Rachel Lomax - Permanent Secretary, DSS.
Barrie Ireton - Director-General Programmes, DFID.
The event discussed whether the differences between rich and poor countries were significant enough to invalidate a dialogue, and concluded that they were not.
The last meeting in the series was a discussion on government perspectives on poverty reduction, in North and South. There were brief presentations by Rachel Lomax, Permanent Secretary, Department of Social Security, and Barrie Ireton, Director-General Programmes, DFID. However, most of the meeting was devoted to discussion, and it was held under Chatham House rules. Hence, the points below are not attribute.
An initial presentation reminded the meeting that the objective of the series had been to explore comparisons, convergence, and connections between poverty debates and poverty policy in North and South. The agenda established in the first meeting had covered the vision for poverty reduction, the language used, entry points, actors and ownership. However, the discussion had ranged more widely. Key themes running through the series had included:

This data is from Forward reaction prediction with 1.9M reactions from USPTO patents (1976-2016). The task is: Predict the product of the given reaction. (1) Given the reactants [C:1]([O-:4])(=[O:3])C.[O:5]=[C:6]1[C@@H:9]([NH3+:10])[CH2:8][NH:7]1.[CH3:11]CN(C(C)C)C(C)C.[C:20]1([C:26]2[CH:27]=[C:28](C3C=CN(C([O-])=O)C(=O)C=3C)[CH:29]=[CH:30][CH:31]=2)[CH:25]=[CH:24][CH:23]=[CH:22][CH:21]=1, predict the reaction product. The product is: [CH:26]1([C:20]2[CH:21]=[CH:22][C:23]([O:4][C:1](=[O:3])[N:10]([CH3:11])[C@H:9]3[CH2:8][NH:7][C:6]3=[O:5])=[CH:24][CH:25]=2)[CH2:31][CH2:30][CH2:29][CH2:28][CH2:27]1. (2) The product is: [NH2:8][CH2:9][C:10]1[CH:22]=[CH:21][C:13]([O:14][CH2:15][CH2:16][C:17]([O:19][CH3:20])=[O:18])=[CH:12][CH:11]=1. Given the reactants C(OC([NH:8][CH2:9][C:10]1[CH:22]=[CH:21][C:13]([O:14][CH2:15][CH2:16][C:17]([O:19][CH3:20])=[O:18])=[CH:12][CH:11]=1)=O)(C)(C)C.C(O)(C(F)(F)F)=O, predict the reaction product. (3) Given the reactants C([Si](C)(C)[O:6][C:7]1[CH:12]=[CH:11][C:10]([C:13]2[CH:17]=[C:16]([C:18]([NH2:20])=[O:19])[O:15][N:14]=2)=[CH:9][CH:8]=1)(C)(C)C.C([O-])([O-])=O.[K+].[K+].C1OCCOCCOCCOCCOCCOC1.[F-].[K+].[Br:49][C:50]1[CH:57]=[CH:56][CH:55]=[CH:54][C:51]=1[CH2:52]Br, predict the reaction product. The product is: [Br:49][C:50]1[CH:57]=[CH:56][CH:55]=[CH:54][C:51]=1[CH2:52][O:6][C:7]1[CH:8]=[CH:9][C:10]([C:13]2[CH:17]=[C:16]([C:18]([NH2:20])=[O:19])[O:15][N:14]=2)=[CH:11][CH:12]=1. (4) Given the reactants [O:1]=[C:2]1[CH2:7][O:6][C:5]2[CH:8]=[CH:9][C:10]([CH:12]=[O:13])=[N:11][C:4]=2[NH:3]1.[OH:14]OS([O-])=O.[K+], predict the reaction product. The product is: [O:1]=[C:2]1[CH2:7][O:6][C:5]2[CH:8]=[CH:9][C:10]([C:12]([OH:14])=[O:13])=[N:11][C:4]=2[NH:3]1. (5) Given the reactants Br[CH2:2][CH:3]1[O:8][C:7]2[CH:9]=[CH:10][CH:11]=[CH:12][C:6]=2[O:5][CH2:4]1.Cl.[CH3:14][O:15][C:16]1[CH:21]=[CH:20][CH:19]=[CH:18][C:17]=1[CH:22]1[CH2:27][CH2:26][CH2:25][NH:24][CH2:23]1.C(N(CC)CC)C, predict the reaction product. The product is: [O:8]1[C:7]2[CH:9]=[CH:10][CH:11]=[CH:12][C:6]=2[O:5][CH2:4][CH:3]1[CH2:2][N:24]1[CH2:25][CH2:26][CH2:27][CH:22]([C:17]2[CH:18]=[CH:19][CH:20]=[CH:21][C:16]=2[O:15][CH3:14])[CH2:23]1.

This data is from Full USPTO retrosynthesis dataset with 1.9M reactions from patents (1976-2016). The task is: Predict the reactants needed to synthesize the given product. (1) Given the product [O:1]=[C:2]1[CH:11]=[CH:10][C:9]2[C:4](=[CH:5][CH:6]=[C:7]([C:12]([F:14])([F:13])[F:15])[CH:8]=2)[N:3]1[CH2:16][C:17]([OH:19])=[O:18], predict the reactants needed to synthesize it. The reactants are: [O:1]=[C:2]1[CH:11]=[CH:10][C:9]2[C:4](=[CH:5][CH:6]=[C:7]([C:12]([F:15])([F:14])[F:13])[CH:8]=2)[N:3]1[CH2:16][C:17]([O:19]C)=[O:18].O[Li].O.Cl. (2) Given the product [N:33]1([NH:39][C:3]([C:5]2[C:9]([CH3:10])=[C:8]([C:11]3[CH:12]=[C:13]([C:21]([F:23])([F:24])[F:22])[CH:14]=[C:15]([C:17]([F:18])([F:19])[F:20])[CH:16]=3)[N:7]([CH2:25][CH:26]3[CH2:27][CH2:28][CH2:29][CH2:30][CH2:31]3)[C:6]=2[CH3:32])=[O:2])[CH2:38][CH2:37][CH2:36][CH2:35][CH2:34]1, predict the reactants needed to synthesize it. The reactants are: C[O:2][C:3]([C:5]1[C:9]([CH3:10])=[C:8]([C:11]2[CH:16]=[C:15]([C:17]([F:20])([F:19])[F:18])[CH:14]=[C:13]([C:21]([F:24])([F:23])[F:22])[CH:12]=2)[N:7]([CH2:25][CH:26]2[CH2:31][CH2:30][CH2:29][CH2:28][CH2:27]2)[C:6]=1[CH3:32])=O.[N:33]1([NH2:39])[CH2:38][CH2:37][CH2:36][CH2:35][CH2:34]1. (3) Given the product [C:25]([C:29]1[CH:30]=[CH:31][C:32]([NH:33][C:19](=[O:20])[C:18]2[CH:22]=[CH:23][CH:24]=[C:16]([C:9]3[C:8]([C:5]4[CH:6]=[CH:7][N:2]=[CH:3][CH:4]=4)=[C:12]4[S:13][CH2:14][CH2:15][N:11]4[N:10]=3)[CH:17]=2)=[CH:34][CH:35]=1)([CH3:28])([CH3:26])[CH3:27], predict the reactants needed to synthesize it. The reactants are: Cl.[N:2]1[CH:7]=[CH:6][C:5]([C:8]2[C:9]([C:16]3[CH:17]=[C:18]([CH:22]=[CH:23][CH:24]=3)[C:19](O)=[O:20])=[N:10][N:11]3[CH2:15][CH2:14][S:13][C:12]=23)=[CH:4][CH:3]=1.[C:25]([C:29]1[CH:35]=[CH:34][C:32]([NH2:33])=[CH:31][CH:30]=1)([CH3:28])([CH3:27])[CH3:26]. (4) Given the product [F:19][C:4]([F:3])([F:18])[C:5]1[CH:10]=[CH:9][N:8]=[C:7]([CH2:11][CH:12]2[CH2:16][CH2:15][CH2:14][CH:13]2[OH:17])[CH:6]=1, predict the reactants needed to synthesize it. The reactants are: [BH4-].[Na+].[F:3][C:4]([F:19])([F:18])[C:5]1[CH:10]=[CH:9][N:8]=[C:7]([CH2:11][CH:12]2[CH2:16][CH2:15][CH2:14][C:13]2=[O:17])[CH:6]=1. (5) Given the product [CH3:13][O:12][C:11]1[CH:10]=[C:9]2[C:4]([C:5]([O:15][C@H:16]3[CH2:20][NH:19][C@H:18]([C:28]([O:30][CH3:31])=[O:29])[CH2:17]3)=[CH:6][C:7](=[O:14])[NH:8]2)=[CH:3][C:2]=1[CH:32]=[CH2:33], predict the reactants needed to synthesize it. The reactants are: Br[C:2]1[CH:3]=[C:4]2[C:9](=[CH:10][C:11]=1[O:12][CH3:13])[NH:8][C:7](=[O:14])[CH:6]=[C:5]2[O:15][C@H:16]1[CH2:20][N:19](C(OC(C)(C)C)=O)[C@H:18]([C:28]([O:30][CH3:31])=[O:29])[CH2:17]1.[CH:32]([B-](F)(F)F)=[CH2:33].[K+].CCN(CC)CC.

the relative advantages and disadvantages of social exclusion versus sustainable livelihood models for the analysis of poverty - the former being strong on processes of poverty creation, the latter contributing insights about the multiple income - earnings strategies of the poor, and also the importance of various kinds of "(natural, social etc)";
- the value of participatory approaches, exemplified by the current World Bank exercise called "Voices of the Poor", which helped to generate a new and different agenda for poverty reduction - for example the higher profile now being given to issues of empowerment;
- the need to tackle inequality, especially if poverty targets are defined in relative terms;
- the politics of poverty reduction, particularly lessons from the UK experience, in which poverty reduction policies had to be managed from a political position which satisfied the non-poor.